Topical treatment can be applied to reduce some of the discomfort, itching, and pain caused by the scab, and also to speed up the healing process. First, you can apply some topicals to reduce the chance of infection.
Some antibiotic creams and lotions can help, but you should consult with a dermatologist before proceeding. Also, products that contain benzoyl peroxide can also help, as they will kill off any bacteria that may be close to the wound.
But, sometimes topical treatments may leave the skin dry and flaky, which will leave it more susceptible to irritation and inflammation. For this, you might want to try out some natural or DIY remedies that can soothe your skin and alleviate some of the side effects. Here’s what we recommend:
- Aloe vera – you can apply the aloe vera after you have treated your face with topicals or every day, to reduce irritation and inflammation. Aloe vera is known for its healing properties, which is why it’s used to soothe the symptoms and treat skin burns, frostbite and some skin conditions.
- Tea tree oil – since acne are usually infested with bacteria, using a natural product with strong anti-bacterial properties can help. Tea tree oil will keep the wound moist and bacteria free. You can use it in combination with petroleum jelly!
- Lavender oil – known for its anti-inflammatory and analgesic properties, lavender oil is a good option for all who want to give natural remedies a try. Lavender oil is good for lowering the discomfort and pain, helping you in keeping your hands off of your face.
If you want to get rid of the scab faster, enhancing the regeneration process is crucial. Applying warm compresses to the acne scab can increase the blood flow and speed up regeneration. It can also help maintain moisture in the affected area.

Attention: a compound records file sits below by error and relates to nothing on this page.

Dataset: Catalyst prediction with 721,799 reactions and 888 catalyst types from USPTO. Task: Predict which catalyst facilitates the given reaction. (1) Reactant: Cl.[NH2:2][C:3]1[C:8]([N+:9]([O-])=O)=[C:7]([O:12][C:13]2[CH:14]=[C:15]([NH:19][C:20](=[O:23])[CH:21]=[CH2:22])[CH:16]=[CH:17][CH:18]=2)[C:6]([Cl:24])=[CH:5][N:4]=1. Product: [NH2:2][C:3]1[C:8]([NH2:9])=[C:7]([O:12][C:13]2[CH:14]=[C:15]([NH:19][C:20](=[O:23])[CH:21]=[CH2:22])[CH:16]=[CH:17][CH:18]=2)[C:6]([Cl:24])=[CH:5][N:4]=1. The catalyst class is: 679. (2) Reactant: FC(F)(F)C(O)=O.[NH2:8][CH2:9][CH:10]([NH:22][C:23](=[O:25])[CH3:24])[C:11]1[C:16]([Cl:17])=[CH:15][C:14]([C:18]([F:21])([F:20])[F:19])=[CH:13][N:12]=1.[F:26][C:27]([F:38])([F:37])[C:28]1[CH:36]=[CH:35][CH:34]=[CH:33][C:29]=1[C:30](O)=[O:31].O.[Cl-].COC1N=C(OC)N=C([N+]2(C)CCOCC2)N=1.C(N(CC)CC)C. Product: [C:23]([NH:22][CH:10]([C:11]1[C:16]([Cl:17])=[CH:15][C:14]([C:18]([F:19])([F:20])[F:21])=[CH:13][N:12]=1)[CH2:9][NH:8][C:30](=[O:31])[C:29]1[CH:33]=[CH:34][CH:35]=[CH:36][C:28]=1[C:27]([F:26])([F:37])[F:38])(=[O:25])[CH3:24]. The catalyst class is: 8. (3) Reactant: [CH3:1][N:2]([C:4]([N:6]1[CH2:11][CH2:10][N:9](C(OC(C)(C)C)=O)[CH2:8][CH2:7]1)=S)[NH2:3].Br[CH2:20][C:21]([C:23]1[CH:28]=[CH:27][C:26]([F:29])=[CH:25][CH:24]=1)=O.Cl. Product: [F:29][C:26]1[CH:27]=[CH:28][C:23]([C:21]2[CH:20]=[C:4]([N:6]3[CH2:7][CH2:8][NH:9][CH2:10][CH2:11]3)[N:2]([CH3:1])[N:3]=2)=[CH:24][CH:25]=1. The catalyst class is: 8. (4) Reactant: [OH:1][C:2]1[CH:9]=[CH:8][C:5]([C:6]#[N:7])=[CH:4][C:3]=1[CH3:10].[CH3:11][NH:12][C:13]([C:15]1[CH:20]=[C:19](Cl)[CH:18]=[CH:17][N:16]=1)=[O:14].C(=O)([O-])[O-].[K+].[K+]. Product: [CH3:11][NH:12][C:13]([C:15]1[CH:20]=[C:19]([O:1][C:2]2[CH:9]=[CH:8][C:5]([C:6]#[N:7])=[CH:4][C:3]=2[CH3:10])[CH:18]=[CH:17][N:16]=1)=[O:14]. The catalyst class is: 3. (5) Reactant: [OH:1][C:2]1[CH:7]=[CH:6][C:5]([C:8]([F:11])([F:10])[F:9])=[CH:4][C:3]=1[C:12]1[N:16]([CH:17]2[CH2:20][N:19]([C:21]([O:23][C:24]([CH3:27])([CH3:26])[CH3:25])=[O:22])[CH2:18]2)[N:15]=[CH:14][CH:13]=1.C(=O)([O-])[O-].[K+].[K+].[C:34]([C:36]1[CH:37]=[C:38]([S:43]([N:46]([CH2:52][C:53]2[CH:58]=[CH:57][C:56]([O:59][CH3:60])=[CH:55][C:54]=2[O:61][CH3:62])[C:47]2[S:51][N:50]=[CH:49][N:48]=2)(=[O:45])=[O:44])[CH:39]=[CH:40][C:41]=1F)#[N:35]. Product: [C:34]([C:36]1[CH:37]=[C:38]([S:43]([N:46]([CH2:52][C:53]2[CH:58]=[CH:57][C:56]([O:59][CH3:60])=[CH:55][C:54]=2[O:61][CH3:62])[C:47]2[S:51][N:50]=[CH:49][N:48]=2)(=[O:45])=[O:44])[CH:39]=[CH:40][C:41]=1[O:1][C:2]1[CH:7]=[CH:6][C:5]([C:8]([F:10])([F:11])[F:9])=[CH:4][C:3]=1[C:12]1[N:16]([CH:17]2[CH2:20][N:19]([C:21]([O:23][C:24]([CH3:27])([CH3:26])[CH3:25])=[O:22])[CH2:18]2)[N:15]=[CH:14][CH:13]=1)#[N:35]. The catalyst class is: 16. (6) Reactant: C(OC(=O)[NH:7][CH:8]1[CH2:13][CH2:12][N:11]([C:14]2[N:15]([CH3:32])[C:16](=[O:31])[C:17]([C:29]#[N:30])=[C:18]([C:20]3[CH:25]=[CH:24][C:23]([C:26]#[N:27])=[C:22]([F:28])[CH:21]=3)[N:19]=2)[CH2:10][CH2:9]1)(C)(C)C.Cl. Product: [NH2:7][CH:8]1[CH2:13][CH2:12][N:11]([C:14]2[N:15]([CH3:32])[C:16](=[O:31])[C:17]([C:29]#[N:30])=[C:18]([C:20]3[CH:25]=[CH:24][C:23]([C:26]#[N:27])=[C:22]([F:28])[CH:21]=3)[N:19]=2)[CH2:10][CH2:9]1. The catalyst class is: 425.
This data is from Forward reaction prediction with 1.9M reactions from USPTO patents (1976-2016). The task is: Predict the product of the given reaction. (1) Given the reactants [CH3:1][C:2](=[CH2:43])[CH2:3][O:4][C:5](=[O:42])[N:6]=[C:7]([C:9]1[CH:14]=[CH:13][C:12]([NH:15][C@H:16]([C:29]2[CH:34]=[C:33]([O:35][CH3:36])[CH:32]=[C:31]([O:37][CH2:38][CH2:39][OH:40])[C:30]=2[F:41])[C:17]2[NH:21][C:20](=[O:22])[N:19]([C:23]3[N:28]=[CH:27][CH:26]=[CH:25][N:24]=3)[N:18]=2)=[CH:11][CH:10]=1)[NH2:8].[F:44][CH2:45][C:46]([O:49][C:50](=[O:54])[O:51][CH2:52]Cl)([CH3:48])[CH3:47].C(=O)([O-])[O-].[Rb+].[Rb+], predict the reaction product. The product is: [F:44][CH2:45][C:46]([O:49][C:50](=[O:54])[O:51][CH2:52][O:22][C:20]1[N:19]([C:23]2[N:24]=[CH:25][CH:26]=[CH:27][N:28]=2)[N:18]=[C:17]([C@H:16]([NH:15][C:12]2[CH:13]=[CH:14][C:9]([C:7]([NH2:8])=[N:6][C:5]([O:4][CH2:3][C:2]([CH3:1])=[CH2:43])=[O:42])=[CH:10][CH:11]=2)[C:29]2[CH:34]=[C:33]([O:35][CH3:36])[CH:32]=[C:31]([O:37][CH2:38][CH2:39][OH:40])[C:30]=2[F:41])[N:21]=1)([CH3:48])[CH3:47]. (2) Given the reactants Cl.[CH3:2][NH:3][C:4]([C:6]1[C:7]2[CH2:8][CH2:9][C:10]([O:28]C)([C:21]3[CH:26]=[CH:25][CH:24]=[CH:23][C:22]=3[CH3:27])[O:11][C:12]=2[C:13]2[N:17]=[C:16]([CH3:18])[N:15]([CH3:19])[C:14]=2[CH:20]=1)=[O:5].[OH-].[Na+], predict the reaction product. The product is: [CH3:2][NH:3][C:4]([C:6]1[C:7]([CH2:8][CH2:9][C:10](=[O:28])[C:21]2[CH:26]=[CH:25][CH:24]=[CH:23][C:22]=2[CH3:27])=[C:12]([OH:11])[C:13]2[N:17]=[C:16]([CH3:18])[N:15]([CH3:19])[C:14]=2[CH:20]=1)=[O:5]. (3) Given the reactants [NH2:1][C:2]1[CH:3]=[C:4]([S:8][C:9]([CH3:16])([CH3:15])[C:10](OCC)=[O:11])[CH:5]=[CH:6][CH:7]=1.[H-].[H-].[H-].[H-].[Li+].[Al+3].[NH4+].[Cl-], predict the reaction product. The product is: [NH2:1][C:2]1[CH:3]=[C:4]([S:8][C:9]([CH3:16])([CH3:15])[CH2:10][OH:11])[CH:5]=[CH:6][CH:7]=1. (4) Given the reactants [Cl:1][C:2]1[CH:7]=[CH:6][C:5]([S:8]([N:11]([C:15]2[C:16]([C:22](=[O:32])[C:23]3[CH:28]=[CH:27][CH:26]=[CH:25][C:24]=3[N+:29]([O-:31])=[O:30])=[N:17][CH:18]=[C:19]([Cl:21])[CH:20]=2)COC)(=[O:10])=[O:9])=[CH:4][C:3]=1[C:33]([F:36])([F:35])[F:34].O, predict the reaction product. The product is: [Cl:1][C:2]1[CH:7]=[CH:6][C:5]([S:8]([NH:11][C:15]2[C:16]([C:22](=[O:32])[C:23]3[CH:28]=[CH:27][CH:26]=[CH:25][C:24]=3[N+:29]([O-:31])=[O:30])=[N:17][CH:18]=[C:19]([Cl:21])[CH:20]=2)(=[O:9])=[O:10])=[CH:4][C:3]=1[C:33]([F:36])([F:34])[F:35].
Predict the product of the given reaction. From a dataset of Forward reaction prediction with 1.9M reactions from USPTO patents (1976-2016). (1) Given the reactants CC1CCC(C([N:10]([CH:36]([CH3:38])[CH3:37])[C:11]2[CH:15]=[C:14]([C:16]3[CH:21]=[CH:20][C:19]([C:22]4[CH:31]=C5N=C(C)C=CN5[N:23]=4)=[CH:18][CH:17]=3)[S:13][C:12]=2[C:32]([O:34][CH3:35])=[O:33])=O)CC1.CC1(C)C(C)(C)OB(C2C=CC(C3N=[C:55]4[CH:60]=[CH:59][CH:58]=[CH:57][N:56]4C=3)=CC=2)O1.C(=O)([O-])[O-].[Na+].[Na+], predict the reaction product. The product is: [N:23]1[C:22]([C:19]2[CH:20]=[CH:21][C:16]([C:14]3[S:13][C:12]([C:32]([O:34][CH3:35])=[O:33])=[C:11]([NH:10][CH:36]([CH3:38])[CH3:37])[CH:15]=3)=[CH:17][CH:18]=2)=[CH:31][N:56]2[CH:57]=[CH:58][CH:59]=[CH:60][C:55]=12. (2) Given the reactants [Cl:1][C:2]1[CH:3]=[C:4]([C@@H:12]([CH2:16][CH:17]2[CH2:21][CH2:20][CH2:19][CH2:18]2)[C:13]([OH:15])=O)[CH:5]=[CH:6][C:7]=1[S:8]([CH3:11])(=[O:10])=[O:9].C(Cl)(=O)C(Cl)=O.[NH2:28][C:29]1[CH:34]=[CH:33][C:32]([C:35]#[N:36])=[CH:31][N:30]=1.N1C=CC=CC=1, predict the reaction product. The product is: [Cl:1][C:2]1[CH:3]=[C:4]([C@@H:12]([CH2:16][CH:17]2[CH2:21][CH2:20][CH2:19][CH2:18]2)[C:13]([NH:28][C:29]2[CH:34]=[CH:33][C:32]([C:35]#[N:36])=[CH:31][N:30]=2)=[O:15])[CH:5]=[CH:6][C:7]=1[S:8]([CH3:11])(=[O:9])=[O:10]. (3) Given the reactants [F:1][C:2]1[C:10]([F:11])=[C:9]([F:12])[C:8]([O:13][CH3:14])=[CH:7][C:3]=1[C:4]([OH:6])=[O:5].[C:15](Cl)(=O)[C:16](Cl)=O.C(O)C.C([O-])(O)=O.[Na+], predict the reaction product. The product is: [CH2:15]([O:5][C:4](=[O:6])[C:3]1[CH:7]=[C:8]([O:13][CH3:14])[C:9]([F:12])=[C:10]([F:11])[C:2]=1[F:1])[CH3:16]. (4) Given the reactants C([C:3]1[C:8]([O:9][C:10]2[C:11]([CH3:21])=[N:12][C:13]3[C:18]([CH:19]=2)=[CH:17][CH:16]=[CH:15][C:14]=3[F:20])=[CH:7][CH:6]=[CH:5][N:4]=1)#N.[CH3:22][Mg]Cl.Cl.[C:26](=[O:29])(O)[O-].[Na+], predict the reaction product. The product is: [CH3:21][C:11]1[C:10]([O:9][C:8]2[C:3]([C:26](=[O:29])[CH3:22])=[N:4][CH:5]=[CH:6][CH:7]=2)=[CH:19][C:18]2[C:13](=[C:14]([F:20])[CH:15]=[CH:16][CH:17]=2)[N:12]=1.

Sometimes the scabs can get inflamed and swell – and this is where a cold compress would come in handy. The cold will constrict the blood vessels and tighten the skin, which can close off pores and prevent bacteria and other irritants from entering the wound.
Scabs can leave scars, which is why we need to make sure to protect them. Yes, applying all the above-mentioned products can help, but what about the sun? Our sun can damage our skin and also slow down the healing process, so make sure to put sunscreen on your face when you go out.
There are also a few things that you can do in order to reduce the external factors which can irritate the skin and inflame the scab. If you work out, make sure to cover up the scabs or to protect them with a lotion or cream. Sweating might be healthy, but it’s not good for acne scabs. Sweat can bring bacteria and dirt to the wound and irritate it. Also, during the sweating, our body excretes toxins which can further irritate sensitive skin patches.
A natural remedy with amazing antibacterial and antiseptic properties, raw honey can be used to remove bacteria and provide protective cover for your acne scabs. Just apply on your scabs, leave it on for 30 minutes, and then rinse it off. Just make sure to use raw honey, not regular. Regular honey is filtered and pasteurized, meaning many of the beneficial ingredients in it are lost.
The exotic spice isn’t just a great addition to your food, but to your skincare regimen too. Rich with curcumin and other constituents that give turmeric antibacterial and anti-inflammatory properties, it can be used to treat acne and acne scabs.
A fairly popular remedy for many skin conditions, baking soda is a good option for all who want results faster. It has antiseptic and antifungal properties, but more importantly, it tightens the skin, helps the healing process and causes the scab to fall off. Bonus: it’s great for exfoliation.
Simply mix half a tablespoon of baking soda in 200ml/7oz water, stir it up and it’s ready to be put on your face. Cover all the affected areas, leave it on for 5-10 minutes and rinse it off good.